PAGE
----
USS Langley (CVL-27) Areas With Asbestos Exposure

High risk of asbestos exposure

  • Engine Rooms Engine Rooms
  • Damage Control RoomDamage Control Room
  • Pump RoomPump Room
  • Propulsion RoomPropulsion Room

Medium risk of asbestos exposure

  • Powder and Shot MagazinePowder and Shot Magazine
  • Turret 1Turret 1
  • Ward RoomWard Room

Low risk of asbestos exposure

  • Junior Officers QuartersJunior Officers Quarters
  • Sick BaySick Bay
  • Mess DeckMess Deck
  • ReeferReefer
  • Pilot HousePilot House
  • Admiral's CabinAdmiral's Cabin
  • GalleyGalley


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Stuff You Should Know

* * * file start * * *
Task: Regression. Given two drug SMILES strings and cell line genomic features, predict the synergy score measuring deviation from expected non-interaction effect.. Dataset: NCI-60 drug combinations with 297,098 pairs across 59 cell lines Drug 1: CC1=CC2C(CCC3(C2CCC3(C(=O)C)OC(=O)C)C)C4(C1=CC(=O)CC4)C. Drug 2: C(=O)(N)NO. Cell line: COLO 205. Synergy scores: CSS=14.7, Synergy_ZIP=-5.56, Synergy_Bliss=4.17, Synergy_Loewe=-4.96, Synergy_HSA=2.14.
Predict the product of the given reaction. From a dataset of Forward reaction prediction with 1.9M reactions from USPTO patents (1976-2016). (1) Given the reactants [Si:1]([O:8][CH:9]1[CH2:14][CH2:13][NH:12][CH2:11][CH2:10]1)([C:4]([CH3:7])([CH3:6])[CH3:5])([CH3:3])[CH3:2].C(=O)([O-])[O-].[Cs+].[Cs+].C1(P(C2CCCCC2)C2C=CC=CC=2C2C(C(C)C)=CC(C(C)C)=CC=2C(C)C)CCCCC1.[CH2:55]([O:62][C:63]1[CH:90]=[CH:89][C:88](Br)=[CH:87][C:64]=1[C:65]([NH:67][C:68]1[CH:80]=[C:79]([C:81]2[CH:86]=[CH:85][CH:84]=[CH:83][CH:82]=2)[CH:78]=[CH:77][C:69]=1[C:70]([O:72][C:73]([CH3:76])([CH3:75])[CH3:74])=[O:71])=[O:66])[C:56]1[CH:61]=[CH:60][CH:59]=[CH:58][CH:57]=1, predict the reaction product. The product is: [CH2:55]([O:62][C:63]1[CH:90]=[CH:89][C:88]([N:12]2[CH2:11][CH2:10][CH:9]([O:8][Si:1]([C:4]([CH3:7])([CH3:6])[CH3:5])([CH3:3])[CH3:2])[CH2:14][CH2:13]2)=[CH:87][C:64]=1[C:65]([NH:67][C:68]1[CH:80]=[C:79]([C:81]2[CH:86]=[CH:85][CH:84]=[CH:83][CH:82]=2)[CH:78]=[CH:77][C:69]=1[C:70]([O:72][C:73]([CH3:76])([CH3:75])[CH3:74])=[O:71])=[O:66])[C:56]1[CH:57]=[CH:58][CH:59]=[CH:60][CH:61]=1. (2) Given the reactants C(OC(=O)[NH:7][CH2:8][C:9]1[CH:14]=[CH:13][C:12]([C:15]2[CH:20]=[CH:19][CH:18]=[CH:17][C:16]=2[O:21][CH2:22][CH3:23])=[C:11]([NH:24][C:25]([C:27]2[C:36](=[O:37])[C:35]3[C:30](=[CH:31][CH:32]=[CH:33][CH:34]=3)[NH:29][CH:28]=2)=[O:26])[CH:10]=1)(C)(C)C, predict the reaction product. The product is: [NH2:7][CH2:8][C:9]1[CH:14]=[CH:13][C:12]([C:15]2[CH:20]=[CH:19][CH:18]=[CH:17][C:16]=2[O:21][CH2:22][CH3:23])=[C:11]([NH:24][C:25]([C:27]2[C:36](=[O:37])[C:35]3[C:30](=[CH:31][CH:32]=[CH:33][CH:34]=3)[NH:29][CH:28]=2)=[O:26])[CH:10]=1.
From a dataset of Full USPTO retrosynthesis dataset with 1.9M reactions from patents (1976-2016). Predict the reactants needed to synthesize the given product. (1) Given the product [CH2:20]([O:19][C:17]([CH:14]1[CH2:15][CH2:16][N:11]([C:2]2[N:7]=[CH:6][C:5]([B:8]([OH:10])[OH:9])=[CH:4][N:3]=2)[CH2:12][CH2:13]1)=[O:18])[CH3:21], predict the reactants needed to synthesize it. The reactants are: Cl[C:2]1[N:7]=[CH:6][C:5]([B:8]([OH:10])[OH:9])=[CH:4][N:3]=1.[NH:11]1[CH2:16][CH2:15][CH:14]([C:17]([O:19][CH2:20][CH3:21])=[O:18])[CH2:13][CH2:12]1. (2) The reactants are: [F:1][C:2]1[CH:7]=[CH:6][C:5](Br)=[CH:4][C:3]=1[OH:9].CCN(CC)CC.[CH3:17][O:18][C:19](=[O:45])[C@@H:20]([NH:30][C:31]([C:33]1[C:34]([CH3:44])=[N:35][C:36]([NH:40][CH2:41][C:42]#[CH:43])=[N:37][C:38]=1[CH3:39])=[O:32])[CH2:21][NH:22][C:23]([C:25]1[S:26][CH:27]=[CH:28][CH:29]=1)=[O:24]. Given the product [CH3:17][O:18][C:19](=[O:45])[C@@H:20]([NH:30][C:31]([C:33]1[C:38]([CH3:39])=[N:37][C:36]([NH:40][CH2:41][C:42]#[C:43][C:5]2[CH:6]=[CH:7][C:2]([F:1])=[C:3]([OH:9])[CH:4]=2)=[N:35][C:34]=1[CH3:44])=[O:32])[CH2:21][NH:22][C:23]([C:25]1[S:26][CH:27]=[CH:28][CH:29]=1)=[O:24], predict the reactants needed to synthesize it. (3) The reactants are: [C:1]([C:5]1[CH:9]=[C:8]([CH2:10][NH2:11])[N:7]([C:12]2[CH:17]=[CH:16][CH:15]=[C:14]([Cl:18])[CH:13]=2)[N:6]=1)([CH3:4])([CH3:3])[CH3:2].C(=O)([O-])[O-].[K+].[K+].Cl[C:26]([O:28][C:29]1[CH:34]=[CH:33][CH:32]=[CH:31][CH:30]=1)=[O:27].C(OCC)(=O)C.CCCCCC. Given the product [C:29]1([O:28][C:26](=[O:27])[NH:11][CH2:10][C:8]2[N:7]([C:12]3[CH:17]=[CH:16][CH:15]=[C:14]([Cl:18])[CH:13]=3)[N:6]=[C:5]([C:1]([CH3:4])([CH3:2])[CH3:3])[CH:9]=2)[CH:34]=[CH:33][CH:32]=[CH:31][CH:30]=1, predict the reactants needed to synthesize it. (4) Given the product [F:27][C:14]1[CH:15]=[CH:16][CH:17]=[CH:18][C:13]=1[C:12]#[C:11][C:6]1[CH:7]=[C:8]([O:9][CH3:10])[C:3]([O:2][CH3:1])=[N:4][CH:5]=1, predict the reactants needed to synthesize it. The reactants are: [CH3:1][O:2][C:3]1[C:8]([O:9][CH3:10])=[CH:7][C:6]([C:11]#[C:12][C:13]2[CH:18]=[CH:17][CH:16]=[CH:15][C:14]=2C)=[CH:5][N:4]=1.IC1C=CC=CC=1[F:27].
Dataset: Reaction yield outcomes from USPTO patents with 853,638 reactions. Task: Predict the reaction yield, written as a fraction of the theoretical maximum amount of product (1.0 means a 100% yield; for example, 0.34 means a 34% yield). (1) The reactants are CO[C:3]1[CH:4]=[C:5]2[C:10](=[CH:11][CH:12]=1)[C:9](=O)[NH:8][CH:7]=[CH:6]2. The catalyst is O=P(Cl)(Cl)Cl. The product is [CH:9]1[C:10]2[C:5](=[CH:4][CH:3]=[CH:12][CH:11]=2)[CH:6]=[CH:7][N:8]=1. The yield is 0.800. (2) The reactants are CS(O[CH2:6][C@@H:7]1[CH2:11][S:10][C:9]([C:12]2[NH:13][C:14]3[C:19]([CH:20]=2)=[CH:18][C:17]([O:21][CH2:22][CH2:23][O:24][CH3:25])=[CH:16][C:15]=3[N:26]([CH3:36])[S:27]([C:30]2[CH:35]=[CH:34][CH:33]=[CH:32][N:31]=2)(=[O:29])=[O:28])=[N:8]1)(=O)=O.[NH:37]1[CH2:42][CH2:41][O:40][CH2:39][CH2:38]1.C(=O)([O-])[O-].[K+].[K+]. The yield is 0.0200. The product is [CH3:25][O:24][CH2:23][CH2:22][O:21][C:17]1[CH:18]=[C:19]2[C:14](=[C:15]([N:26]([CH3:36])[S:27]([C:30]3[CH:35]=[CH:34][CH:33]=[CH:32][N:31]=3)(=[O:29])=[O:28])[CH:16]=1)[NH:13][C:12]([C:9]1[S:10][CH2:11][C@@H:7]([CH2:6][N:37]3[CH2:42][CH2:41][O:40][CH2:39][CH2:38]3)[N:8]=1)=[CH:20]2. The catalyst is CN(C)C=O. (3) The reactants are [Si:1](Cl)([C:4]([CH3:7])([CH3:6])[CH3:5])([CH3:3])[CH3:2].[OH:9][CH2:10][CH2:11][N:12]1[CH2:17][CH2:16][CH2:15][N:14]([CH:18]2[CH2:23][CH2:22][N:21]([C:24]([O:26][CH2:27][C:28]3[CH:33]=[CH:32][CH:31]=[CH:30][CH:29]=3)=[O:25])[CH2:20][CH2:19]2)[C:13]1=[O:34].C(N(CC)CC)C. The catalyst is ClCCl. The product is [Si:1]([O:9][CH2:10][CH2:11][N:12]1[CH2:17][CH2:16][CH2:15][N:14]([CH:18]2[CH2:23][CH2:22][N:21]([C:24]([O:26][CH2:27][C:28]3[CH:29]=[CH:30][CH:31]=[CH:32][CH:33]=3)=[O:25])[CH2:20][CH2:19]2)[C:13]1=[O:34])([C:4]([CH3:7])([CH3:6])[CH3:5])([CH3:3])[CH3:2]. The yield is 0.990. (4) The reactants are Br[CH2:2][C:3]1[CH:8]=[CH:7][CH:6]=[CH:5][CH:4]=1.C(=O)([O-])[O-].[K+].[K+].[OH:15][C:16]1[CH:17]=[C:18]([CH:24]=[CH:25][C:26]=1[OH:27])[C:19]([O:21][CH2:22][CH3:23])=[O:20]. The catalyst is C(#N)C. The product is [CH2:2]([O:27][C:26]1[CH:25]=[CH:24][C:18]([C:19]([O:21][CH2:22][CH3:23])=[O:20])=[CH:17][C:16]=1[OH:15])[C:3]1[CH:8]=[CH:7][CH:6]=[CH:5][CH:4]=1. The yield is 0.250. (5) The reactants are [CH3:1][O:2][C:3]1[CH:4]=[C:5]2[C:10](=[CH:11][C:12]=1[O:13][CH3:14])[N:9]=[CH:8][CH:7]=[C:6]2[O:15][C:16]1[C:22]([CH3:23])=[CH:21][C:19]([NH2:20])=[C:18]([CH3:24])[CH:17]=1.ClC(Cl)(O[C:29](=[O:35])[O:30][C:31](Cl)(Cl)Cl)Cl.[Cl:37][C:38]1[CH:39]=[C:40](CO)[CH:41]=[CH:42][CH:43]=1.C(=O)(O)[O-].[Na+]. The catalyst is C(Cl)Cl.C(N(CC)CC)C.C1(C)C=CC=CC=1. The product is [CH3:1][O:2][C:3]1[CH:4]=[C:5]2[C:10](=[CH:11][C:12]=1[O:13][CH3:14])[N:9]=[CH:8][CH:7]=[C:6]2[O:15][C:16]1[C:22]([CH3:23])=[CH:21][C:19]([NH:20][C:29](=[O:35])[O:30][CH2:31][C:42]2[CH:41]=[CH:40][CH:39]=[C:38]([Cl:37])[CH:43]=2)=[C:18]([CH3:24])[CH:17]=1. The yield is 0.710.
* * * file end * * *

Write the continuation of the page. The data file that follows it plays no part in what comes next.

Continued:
Ships built during 1930 and 1970 contained asbestos in their components, a poisonous material. So, places like the engine or boiler room, valves, pumps, turbines or even the electrical component contained the dangerous substance, which, once inhaled, causes serious problems or even lung cancer. One of these vessels is USS Langley CVL-27, an Independence-class light Aircraft Carrier built in Camden, New Jersey, with the hull number CVL-27. It was commissioned in 1943, being named after the previous USS Langley, with the hull number CV-1. It was in active service for the US Navy for 4 years before being decommissioned in 1947. Its main missions were carried within the Pacific Theater during the World War II and it had to attack strategic Japanese targets like the Philippines and the South China Sea. After it was decommissioned, the vessel was moved to France, carrying the name of La Fayette for almost a decade. Veterans who served on USS Langley CVL-27 are likely to be exposed to the asbestos, which might have caused mesothelioma, a type of cancer. Because the companies that provided the poisoned components for the construction of the vessel knew about these side effects but kept silent, veterans who are ill today are entitled to sue those companies in order to receive some compensation.

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